WWW Virtual Library - Sri Lanka

Aukana: The tallest Buddha statue in Sri Lanka


What may be called one of the wonders of the world is the tall, standing statue of the Buddha at Aukana, another architectural marvel of the ancient Sinhalese. The rock cut statue which stands 39 feet above its decorated lotus plinth and 10 feet across the shoulders, belongs to the period of King Dhatusena (459-477 AD), the builder of the great reservoir Kalawewa. It has been very well preserved over the years and is a joy for anyone to see and appreciate. It is a unique creation by an unknown sculptor.

The description in ‘The Handbook for the Ceylon Traveller’ gives a vivid picture of the Avukana statue: The best time of the day to view this statue is dawn. The first rays of the morning sun bring out the rich hues of the rock image and makes it seem to come alive against the deep green of the trees beyond. As the sun rises higher it reveals the serenity of the exquisitely carved face: rising higher still, the sunlight picks out the gracefully carved robe, each pleat of which is a triumph of art.

Not far from Avukana, just seven miles away as the crow flies, is another tall statue at Sasseruva. The two statues are believed to have been the work of a ‘guru - gola’ (master and pupil) team. There is an interesting tale behind the construction of the two statues. The completion of either masterpiece was to be signalled by the ringing of a bell.

The master and pupil got down to the job of finishing the statues furiously and one fine day the sound of the bell was heard. The master had completed the statue at Avukana. The unfinished Sasseruva statue remains at the site of an ancient cave monastery. Though virtually the same height as the Avukana statue, the other does not have the same finish as Avukana.

Another colossal Buddha statue is the one at Maligavila near Buttala, considered as one of Ruhuna’s most remarkable ruins. Dating back to the 7th century, the statue carved out of a single rock is 34 feet in height and 10 feet across the shoulders. It was found fallen and was raised with great effort only a few years ago.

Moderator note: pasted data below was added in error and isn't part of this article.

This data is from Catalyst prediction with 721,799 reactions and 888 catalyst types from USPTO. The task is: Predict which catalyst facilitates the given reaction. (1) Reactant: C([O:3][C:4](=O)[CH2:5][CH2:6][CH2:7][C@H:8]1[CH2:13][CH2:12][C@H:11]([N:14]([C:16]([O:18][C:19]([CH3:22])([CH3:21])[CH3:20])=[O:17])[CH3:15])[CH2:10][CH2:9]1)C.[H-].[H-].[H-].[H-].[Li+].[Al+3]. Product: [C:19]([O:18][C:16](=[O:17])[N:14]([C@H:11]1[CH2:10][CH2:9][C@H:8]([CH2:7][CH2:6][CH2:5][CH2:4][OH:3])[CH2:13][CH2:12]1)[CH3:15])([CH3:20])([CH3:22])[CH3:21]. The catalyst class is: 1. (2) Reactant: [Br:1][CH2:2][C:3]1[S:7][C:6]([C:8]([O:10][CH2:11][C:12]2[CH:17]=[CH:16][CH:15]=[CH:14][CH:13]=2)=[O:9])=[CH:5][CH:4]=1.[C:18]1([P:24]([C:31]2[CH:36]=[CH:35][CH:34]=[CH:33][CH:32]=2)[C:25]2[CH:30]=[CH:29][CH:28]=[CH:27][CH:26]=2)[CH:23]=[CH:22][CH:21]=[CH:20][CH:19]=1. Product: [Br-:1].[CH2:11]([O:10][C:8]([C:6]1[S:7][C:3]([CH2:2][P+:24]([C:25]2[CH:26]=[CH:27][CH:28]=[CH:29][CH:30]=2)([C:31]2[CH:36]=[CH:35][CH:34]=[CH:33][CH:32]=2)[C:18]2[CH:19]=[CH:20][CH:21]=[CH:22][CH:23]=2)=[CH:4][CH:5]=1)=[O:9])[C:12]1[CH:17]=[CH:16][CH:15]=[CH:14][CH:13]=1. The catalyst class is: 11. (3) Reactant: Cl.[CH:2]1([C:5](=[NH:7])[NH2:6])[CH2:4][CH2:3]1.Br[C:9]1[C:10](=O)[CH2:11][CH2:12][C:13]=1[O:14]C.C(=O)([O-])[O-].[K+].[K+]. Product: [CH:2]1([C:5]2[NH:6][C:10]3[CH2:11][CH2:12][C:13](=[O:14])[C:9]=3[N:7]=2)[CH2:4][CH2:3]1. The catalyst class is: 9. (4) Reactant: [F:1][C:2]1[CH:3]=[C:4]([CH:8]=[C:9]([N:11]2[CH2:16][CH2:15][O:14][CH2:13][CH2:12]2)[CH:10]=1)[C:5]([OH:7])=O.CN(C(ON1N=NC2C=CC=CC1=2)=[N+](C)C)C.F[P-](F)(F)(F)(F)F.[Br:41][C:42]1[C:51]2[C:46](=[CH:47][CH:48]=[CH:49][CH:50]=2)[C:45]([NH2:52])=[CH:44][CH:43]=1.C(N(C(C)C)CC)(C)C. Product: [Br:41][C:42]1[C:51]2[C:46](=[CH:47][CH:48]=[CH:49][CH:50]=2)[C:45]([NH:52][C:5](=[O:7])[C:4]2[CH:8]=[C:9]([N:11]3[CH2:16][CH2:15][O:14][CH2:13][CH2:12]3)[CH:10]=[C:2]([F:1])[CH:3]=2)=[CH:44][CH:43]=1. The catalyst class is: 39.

The tallest among the rock-cut Buddha statues is the one at Buduruvagala near Wellawaya. It is 51 feet in height and is unique in that it stands in between images of ‘bodhisatvas’, each of which is 40 feet tall and smaller than the Buddha. Renowned archaeologist, Dr S Paranavitana calls it “a remarkable creation of the Mahayanists of Ruhuna” and dates it to the 8th or 9th century.

The ‘bodhisatva’ on the Buddha’s right hand side has been identified as Avalokitesvara, with the goddess Tara on his left, in the ‘tivanka’ (thrice bent) pose. In all, there are seven figures carved on the rock. The other is believed to be either Maitreya, the future Buddha or Vajirapani. The figures look down on the Buduruvagala tank making it a very picturesque setting. (@Sunday Times)


From Aukana to Sesuruwa

Our ancient sculpture in stone in the form of Buddha statues, sluices, guard stones, pillars and other such artefacts are over 2000 years old. Among the largest such standing Buddha statues is this famed Aukana Buddha statue lying amidst Raja Rata - the cradle of our ancient civilization. It is carved out of a rock boulder and lies close to the serene Kalaweva tank built by King Dhatusena of the 5th century AD.